Well, once upon a time, Julius Caesar (yes, the Roman dictator who was assassinated) produced a reasonably accurate calendar, now referred to as the Julian calendar, to replace the old Roman calendar, which had been prone to political abuse and misinterpretation.
His Julian calendar was so very nearly accurate. The Julian year tied in almost exactly with the solar year. As such, it was widely adopted and lasted for centuries. However, even where the Julian calendar was used, the year did not universally start on January 1. Many cultures regarded the spring, with its new growth, as the start of the year.
Fast forward a few centuries, and the tiny inaccuracy in the Julian calendar had become quite a noticeable one, annoying and frustrating astronomers, church patriarchs and politically Important people.
Enter Pope Gregory in the 16th century, who introduced the more accurate Gregorian calendar which was immediately used by most Catholic countries in Europe. England did not follow suit until later. You can see where this is leading, can’t you? (And Russia and Greece didn’t fall into line until later still.) There was increasing confusion in trade, political and liturgical life as the two calendars diverged from each other. So the British Empire eventually adopted the Gregorian calendar in 1752.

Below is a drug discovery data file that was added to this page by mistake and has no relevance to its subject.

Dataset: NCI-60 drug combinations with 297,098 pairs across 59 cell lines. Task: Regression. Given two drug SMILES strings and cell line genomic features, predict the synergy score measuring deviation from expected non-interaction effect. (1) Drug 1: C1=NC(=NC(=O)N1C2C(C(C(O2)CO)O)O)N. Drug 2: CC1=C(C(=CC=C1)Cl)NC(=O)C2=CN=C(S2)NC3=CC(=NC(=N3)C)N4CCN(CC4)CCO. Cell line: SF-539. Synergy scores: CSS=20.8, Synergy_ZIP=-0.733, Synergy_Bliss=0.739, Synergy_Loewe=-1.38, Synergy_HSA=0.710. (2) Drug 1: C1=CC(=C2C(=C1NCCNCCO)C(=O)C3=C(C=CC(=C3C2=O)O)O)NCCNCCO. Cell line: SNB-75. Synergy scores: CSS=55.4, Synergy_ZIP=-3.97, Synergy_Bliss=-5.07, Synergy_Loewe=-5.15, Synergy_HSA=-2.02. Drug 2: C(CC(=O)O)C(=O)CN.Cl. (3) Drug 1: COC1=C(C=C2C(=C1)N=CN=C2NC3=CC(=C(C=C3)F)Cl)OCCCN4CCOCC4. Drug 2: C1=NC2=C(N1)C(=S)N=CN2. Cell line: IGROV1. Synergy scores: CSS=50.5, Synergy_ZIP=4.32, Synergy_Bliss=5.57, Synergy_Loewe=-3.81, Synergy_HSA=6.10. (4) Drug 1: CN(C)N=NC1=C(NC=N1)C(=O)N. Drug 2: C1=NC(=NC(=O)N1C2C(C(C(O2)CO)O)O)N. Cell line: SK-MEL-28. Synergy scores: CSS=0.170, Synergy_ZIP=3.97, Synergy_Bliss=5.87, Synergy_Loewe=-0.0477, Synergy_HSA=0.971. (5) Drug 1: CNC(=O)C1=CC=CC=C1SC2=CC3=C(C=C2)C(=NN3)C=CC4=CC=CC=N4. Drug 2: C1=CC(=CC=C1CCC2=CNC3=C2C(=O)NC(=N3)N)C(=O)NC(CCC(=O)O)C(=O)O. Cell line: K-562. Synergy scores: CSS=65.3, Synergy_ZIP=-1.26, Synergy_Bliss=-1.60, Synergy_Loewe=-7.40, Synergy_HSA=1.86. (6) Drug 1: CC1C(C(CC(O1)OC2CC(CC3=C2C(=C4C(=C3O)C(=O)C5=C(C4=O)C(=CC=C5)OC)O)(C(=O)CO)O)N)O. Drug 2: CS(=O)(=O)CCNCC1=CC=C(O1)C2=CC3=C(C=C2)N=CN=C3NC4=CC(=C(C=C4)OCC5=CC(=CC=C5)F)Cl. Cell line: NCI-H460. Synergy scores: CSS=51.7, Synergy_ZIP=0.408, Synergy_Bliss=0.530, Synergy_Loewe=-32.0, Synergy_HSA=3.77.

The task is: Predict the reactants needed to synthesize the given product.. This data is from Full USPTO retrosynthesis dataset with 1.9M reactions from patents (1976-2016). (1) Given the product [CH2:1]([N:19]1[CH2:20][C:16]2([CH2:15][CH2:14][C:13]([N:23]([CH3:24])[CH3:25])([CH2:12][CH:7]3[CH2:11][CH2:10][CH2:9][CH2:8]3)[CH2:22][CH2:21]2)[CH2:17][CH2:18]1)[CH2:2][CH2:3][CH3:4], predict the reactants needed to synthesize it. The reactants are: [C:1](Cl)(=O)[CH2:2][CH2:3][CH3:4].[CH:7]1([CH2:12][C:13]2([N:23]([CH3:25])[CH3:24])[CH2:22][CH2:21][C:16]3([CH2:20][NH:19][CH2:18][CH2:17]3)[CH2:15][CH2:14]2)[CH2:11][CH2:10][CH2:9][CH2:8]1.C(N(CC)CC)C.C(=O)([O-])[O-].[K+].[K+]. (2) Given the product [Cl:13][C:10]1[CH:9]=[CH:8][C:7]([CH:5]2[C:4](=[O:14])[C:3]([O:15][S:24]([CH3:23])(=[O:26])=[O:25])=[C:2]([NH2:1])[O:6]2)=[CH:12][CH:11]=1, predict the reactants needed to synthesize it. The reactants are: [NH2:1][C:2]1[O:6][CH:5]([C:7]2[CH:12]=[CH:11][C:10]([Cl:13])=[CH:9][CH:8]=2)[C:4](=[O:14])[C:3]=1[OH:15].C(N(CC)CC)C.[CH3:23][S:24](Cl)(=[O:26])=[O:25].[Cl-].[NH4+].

The adjustment was made by losing 11 days. Was it now all sweetness and light? It was not. Two groups of people protested vigorously: the illiterate non-taxpayers who were convinced that they’d had 11 days lopped off their lives and rioted in the streets to get the time back, while the canny taxpayers had worked out that they would have to pay their taxes 11 days earlier.
You wondered when I was getting back to the tax year, didn’t you?
As I said earlier, the year did not always start on January 1. In many countries, and in different eras, the year started in the spring. Moreover, taxes and rents were often paid every three months, on Quarter Days. These were based on the Christian calendar. For example, there’s Christmas Day on December 25 and Lady Day on March 25.
Back for a moment to the protesters. Which group do you think the government wanted to keep happy, the taxpayers or the non-taxpayers? And there you have it. To keep the taxpayers sweet, the government delayed the tax-due date by 11 days, from Lady Day until April 5. The new tax period started on the day after, April 6.